Wheat field lab provides insights into growing without chemicals

Trial results are showing that less commonly used wheat varieties could work well under organic conditions
Trial results are showing that less commonly used wheat varieties could work well under organic conditions

Farmers have been discovering which wheat varieties perform best without chemical inputs in the second year of an Innovative Farmers field lab.

The farmer-led research tested 22 different wheat varieties in plot trials on organic land to discover which types have traits most suitable for farming without chemical inputs.

The group came together after they identified a knowledge gap in the wheat seed market since most commercial variety trials do not take place under organic conditions.

The field lab, run through Innovative Farmers, brought farmers together with the Organic Research Centre to codesign the practical on-farm research. The trial is primarily taking place on Bradwell Grove Estate in Oxfordshire.



For the second year, popular conventional varieties like Zyatt and Skyfall did not perform as well as other varieties when compared within the trial’s organic conditions.

According to the group, this demonstrates the importance of organic testing to discover the varieties with genetic traits suitable for a non-chemical farming regime.



Assessments included disease susceptibility, protein levels, yield and growth characteristics, which provide valuable insight to farmers on variety choice.

Some farmers in the field lab group have used the plot trials to inform decisions on trialling new varieties at field-scale.

Adrian Hares, of Roundhill Farm, trialled three of the varieties on his own farm at field level so he could assess them when using farm-scale equipment.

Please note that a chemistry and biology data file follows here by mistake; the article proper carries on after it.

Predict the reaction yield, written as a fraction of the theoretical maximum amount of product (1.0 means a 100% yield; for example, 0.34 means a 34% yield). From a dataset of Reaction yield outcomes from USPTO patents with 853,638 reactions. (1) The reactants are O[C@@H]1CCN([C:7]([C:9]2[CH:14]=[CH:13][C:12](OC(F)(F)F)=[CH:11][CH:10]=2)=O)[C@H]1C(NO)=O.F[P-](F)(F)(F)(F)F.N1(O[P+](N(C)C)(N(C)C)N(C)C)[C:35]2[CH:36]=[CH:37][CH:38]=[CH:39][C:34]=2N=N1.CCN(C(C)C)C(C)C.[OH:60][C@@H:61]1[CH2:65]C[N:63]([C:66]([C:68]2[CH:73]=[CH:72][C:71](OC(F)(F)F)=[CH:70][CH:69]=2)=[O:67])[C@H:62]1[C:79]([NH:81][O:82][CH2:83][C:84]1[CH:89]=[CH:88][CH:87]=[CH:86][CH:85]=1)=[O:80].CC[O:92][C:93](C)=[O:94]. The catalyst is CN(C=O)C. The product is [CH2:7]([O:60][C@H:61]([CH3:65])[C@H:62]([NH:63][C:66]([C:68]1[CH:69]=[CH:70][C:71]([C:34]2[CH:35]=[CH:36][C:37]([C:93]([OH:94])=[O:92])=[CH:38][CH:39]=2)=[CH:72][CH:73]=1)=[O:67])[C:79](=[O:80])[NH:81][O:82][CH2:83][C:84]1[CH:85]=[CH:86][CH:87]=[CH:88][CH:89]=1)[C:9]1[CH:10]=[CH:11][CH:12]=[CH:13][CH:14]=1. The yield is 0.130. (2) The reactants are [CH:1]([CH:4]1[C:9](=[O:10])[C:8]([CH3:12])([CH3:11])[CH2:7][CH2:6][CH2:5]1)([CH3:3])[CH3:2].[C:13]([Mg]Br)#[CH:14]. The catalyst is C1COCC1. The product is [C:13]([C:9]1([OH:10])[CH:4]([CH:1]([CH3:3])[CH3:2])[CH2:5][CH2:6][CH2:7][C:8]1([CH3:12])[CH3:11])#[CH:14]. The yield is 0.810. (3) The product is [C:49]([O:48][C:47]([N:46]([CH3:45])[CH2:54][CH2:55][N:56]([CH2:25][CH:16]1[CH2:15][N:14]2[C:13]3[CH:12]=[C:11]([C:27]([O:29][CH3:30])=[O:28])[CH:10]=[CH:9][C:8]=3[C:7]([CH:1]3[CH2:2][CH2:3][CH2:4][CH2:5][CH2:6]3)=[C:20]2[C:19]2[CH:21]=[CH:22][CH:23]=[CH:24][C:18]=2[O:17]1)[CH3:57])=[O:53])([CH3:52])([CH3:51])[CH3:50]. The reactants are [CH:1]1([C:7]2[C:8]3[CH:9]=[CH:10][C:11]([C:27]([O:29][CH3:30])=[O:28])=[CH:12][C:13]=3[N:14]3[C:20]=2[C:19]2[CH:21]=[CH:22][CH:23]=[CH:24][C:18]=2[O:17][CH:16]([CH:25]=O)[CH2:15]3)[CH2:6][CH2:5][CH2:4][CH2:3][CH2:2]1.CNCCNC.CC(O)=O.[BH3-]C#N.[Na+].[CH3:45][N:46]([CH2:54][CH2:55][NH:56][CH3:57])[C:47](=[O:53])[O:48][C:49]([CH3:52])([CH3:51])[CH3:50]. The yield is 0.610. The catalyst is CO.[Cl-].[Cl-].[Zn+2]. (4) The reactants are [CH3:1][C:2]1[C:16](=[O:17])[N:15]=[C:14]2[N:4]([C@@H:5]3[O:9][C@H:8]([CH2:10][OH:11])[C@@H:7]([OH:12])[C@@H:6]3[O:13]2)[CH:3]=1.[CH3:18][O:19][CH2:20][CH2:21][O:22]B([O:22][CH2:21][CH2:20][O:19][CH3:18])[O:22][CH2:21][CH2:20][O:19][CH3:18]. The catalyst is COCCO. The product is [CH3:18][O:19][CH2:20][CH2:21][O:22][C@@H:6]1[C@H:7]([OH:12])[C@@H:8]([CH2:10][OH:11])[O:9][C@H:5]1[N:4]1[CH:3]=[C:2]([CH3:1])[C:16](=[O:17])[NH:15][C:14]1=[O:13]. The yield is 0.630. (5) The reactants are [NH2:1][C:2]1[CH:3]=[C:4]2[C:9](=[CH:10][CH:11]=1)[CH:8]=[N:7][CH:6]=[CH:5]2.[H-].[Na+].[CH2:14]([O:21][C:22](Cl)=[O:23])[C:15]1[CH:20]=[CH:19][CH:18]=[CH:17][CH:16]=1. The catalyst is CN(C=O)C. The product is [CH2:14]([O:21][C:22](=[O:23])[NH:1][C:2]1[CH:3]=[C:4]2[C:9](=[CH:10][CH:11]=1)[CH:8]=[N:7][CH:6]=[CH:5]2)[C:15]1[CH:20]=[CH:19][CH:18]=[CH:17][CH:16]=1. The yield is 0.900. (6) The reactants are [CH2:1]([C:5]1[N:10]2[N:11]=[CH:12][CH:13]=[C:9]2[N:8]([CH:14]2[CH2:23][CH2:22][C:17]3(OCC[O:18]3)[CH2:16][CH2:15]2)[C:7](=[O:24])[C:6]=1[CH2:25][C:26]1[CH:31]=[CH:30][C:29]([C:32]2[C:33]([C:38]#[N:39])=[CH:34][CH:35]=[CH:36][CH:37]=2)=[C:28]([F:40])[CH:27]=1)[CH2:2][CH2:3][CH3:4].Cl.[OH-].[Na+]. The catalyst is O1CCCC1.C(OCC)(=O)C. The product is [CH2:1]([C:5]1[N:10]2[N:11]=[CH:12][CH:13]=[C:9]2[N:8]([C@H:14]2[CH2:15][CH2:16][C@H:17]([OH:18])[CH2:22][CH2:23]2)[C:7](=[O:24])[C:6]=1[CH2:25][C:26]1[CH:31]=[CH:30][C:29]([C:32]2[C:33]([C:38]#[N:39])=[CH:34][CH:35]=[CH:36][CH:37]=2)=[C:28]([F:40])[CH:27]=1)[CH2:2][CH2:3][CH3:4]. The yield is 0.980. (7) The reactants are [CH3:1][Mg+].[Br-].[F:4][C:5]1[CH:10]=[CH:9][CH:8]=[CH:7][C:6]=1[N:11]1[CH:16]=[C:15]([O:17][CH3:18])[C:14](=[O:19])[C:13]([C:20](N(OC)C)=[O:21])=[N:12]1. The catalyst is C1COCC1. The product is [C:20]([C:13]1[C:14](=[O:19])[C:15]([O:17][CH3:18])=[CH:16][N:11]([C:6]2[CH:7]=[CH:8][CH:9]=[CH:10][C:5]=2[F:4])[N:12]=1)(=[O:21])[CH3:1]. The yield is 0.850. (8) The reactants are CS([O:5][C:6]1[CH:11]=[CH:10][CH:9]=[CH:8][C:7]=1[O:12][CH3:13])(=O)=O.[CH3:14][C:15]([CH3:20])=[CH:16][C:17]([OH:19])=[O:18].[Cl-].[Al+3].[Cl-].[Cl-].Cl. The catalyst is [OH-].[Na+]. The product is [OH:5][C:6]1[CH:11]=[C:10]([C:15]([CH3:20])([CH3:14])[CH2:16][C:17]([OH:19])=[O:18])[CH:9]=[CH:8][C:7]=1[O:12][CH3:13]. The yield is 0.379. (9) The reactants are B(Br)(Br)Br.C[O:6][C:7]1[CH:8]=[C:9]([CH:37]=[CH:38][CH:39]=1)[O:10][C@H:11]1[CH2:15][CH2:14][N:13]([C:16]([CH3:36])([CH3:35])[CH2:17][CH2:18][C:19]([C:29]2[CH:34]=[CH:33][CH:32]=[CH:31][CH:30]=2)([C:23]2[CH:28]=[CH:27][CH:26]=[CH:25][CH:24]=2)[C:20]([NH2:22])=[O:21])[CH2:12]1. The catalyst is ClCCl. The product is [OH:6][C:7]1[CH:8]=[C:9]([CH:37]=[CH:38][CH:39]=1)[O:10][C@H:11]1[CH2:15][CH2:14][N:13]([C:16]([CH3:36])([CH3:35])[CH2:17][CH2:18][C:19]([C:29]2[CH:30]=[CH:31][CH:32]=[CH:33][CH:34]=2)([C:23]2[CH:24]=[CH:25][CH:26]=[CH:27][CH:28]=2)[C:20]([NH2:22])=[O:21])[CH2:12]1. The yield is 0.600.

He said: “The advantage for us in being involved in this field lab is that it’s a trial on our own ground, on our own soil type, with our own weed burden and control regime.

"For example, one of the varieties was very tall which a lot of people like, but actually we need to be able to top weeds above the height of the crop because of our specific machinery."

He added: "It is interesting to see what qualities apply to our situation. Collaboration is the way forward – standing in someone’s field and seeing what they’ve done is really valuable and we also use that time to compare techniques."

The trial is now in its third year and will continue to test wheat varieties in organic conditions to provide insights for any farmer looking to avoid or reduce inputs.



What are the key findings of the field lab?

• Evolution, Costello and Revelation were the highest yielding in this year of the trial, but they also had the lowest harvested protein yield.

• The European variety Mortimer, which has recently been dropped due to a lack of interest from the non-organic sector, performed well for a second year in both grain and protein yields.

• Results can be used to identify those varieties that might outperform the yield protein trade-off, also known as the grain protein deviation, e.g Mv Fredericia for milling wheat and Costello for high yielding feed wheat. Hallfreda – a new Swedish variety with bunt tolerance – was tested for the first time this year and showed good potential as it gave high grain and protein yields, showed good resilience to disease and had a good canopy which appealed to the farmers in terms of weed competition.

• Heritage wheat variety Maris Widgeon performed as well as commonly grown varieties like Skyfall, both in terms of yield and protein levels.

• Ehogold, Edelmann, Mv Fredericia (AWC1) and Skyfall showed the most susceptibility to yellow rust, which remains the most damaging foliar disease for organic farmers. However, the 2019 season was particularly bad for this disease and most varieties in the trial had resistance scores reduced compared to the previous year.